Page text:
Thanks for these updates! It's wonderful to be able to follow along as these letters are read for the first time.
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  • 03 Jan 2020 7:39 AM | Matt Seybold
    In addition to being a generous service to your fellow scholars, this is delightful to read, Frances. I expect I'll be refreshing the page all day long in anticipation of further reports. Thanks!
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  • 03 Jan 2020 11:37 AM | Hannah Sullivan
    Gosh, this is all so interesting! Thank you again. I’m assuming from the style of the report that you probably don’t feel able to quote directly from the letters and we will have to read TSE’s words ourselves. (As far as the adultery avenue goes — are there any details of with whom...?)
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    • 03 Jan 2020 12:11 PM | Jayme Stayer
      Hi Hannah! In Lois Gordon's biography of Nancy Cunard, she claims that Cunard had an affair with TSE.
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    • 04 Jan 2020 8:54 AM | Sara Fitzgerald
      I am sitting next to Frances, and we are comparing notes as we read. In his confession to Hale, Eliot describes the woman as a young, wealthy society woman who was living apart from her husband and who had some notoriety, in case that helps. He further noted that this happened when he was living among people who condoned adultery. As Frances noted, the Eliot estate is prohibiting direct quotations.
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  • 03 Jan 2020 12:34 PM | John Whittier-Ferguson
    Thanks for this writeup, Frances: most interesting blog post on the Internet, by far!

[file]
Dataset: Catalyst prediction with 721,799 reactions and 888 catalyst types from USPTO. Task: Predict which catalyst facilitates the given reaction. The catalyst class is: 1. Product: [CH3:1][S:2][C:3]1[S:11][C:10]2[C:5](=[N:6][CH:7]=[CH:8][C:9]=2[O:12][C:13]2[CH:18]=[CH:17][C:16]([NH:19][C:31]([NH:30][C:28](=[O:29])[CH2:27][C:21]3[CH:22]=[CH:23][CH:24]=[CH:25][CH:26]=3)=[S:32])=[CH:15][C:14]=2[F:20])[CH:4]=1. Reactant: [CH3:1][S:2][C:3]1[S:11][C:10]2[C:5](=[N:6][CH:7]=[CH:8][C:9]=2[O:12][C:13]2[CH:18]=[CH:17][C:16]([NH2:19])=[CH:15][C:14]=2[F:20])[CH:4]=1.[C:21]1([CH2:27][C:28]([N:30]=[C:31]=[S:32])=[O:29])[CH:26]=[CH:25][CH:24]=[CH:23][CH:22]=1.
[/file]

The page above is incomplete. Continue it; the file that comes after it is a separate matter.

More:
This makes the dedication of "Ash Wednesday" "to my wife" even more powerfully fascinating than it already was . . .
    can't wait to read about what you turn up next. thanks for being our Eyes in Princeton . . .
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    • 06 Jan 2020 11:19 AM | Gabrielle McIntire
      Yes, John, I was thinking precisely that about his "Ash-Wednesday" dedication "to my wife" . . . . Fascinating, indeed.
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  • 03 Jan 2020 1:21 PM | Schaefer
    Emily Hale was T.S. Eliot’s Beatrice.
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  • 04 Jan 2020 10:42 AM | Sarah Kennedy
    This is all so fascinating, Frances, thank you! Even though we were prepared for revelations, it is astonishing that Eliot is so forthcoming in pointing to specific passages in his poetry as being inspired by Hale. The confession of his own adultery also casts things in a very different light, I think.
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  • 14 Jan 2021 10:42 AM | Anne Gormley
    The 'counter-narrative' of Eliot was exactly how he felt then after a life of normal fallibilty and mistakes. Are we not all entitled to change our minds about the things we did in the past? TSE makes it very clear in his letter that he changed as a person. Let's hope we all are given that chance to change and become a different person.